Using HP Mobile Technology to Support a Human-Computer Interaction Design Studio

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Overview

We are using HP Tablet PCs to support a studio-based approach to teaching an undergraduate human-computer interaction design course. In weekly design studios, students solve design problems by constructing low fidelity user interface prototypes with WOZ Pro, a pen-based low-fidelity prototyping environment we are developing within this project. They then present their interface designs to the class for feedback and discussion.

Principal Investigator

Christopher Hundhausen (hundhaus at wsu.edu)

Impact on Student Learning

We anticipate that our innovations will impact student learning in the following ways:

  • Improvements in studentsí design abilities. We will have a panel of experts evaluate the user interfaces developed by students throughout the semester.
  • Development of critical thinking skills. We will videotape the design discussions in which students participate throughout the course, and code their talk into higher order thinking content categories.
  • Gains in motivation and sense of community. At the beginning and end of the course, we will administer (a) the Classroom Community Scale and (b) the Motivated Strategies for Learning Questionnaire, in order to measure studentsí sense of community, use of learning strategies, and levels of motivation.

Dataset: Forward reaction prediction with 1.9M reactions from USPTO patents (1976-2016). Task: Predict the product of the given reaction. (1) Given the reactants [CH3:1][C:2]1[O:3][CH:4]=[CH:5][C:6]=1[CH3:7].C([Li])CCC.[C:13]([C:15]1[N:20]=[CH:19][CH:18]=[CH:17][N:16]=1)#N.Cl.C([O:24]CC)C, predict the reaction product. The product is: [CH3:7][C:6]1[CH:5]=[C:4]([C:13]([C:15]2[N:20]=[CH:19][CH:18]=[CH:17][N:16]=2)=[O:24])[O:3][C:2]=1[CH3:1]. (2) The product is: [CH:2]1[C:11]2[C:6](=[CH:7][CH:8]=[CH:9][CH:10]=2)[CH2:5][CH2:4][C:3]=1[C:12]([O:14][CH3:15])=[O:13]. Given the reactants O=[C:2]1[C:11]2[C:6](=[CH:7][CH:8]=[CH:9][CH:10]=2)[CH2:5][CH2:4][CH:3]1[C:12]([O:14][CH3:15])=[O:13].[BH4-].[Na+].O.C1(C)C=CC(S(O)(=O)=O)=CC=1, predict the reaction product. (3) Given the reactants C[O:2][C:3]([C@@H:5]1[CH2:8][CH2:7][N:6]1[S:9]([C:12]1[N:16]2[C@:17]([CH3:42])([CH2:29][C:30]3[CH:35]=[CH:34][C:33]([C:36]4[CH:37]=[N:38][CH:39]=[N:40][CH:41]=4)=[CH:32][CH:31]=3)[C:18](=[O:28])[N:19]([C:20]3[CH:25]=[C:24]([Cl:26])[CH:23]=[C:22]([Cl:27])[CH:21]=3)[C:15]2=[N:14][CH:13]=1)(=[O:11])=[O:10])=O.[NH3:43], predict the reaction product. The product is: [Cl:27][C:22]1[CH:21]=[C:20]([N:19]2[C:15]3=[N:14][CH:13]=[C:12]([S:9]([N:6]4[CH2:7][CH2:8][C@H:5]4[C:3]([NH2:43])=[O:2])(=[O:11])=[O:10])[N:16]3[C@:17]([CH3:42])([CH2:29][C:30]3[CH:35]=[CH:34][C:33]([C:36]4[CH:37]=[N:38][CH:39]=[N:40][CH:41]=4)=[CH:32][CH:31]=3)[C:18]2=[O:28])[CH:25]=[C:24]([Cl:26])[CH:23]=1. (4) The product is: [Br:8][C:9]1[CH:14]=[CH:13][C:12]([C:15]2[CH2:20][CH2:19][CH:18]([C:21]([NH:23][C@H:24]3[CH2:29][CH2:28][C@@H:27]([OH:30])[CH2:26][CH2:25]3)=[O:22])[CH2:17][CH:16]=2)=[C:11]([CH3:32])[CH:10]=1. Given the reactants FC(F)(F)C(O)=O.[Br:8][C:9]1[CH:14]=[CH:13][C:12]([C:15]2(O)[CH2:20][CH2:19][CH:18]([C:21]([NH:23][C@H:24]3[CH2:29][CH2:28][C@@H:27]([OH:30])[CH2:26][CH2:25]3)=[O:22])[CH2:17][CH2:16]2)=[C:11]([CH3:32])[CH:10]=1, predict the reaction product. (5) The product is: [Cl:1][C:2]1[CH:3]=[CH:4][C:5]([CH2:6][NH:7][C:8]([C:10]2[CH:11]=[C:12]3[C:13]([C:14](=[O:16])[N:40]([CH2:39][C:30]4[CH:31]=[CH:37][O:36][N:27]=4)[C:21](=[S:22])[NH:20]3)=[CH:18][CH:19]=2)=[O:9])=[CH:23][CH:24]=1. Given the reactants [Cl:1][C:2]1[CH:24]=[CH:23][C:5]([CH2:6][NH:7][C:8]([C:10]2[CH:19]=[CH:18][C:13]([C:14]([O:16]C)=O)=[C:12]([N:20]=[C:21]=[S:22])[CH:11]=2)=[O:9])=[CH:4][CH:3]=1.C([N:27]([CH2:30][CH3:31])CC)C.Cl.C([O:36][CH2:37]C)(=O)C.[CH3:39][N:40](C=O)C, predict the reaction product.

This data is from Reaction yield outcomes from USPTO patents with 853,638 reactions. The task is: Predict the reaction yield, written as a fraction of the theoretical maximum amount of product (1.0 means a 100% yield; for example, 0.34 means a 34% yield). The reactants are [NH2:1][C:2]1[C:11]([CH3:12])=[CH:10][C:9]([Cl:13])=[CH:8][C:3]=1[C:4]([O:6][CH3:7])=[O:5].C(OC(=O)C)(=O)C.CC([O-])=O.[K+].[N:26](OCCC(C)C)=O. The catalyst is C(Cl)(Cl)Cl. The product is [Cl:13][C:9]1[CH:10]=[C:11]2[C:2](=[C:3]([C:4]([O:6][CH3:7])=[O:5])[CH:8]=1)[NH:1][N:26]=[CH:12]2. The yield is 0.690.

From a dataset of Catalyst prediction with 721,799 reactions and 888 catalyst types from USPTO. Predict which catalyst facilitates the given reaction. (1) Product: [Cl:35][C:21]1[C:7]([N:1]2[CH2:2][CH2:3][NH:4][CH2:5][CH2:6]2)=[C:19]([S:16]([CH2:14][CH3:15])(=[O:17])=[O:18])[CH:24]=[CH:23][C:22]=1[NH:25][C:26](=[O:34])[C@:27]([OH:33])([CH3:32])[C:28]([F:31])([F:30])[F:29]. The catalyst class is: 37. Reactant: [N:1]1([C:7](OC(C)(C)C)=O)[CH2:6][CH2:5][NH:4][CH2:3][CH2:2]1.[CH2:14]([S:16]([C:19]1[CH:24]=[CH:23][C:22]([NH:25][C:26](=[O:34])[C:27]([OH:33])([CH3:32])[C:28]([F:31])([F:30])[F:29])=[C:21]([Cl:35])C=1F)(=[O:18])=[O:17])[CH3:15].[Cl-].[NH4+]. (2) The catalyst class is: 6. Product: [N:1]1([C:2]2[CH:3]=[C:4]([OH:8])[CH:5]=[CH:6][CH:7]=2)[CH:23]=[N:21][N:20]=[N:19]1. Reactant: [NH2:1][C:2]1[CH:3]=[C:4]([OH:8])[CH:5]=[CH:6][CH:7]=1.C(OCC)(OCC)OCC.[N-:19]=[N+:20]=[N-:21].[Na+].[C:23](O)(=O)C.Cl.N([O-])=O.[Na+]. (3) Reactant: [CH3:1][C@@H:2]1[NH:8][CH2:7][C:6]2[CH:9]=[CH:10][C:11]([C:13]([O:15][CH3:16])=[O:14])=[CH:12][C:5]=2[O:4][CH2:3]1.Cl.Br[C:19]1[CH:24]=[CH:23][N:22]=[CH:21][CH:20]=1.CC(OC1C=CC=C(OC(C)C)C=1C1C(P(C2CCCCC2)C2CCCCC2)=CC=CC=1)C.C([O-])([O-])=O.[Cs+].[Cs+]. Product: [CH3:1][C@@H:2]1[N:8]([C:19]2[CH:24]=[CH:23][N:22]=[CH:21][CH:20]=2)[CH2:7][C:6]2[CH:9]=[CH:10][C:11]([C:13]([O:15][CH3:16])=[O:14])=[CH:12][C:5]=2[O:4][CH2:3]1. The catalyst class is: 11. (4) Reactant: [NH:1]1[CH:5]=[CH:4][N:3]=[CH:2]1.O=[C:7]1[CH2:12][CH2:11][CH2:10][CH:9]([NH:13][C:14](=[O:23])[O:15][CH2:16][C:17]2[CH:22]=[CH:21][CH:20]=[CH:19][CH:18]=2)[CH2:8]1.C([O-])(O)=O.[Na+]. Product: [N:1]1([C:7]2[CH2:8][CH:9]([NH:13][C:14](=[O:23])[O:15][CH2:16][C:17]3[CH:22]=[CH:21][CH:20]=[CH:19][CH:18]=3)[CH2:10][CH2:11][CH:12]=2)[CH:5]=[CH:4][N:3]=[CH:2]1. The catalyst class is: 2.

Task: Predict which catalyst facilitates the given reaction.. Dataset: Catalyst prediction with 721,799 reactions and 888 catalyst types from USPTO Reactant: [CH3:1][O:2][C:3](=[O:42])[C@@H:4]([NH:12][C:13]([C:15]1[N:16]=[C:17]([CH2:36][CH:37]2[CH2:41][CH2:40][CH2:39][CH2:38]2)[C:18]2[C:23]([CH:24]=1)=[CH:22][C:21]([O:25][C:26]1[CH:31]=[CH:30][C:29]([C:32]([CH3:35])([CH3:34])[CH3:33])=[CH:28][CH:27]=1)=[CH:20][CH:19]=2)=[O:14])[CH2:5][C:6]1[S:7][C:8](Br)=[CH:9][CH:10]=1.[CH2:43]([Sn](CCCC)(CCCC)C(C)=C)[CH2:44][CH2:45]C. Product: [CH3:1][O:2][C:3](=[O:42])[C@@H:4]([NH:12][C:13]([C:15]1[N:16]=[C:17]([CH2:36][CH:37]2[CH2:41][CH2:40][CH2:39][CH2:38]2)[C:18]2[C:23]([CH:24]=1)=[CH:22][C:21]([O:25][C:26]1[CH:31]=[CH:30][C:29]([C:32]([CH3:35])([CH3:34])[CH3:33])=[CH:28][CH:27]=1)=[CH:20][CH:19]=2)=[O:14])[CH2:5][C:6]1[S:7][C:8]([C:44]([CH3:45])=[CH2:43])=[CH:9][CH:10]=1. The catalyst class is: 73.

Impact on Teaching

Traditionally, undergraduate courses in human-computer interaction design have been lecture-based. We are transforming our lecture-based course into a studio-based course that emphasizes hands-on design exercises in which students use the WOZ Pro software to construct low fidelity user interface designs. In so doing, they must apply the principles, concepts, and techniques being explored in the course.

Students then present their designs to the class for feedback and discussion within the context of design crits (design critiques), which, in prior research, we have found to be educationally valuable because they engage learners in meaningful discussions that are firmly grounded in their own artifacts. Such grounded discussions help to bridge the gap between expert and learner perspectives.

Quick Facts

  • Number of students impacted to date: 35
  • Number of faculty involved: 1
  • Courses impacted: CS 111 "Introduction to Algorithmic Problem Solving" and CS 443 "Human-Computer Interaction"

Funding

This project is funded by a 2006 Hewlett Packard Technology for Teaching Award to Chris Hundhausen at Washington State University. The award, which totals nearly $70,000 in equipment and cash, included 21 HP Tablet PCs, an LCD Projector, and HP Color Printer.

Last modified by C. Hundhausen on May 25, 2007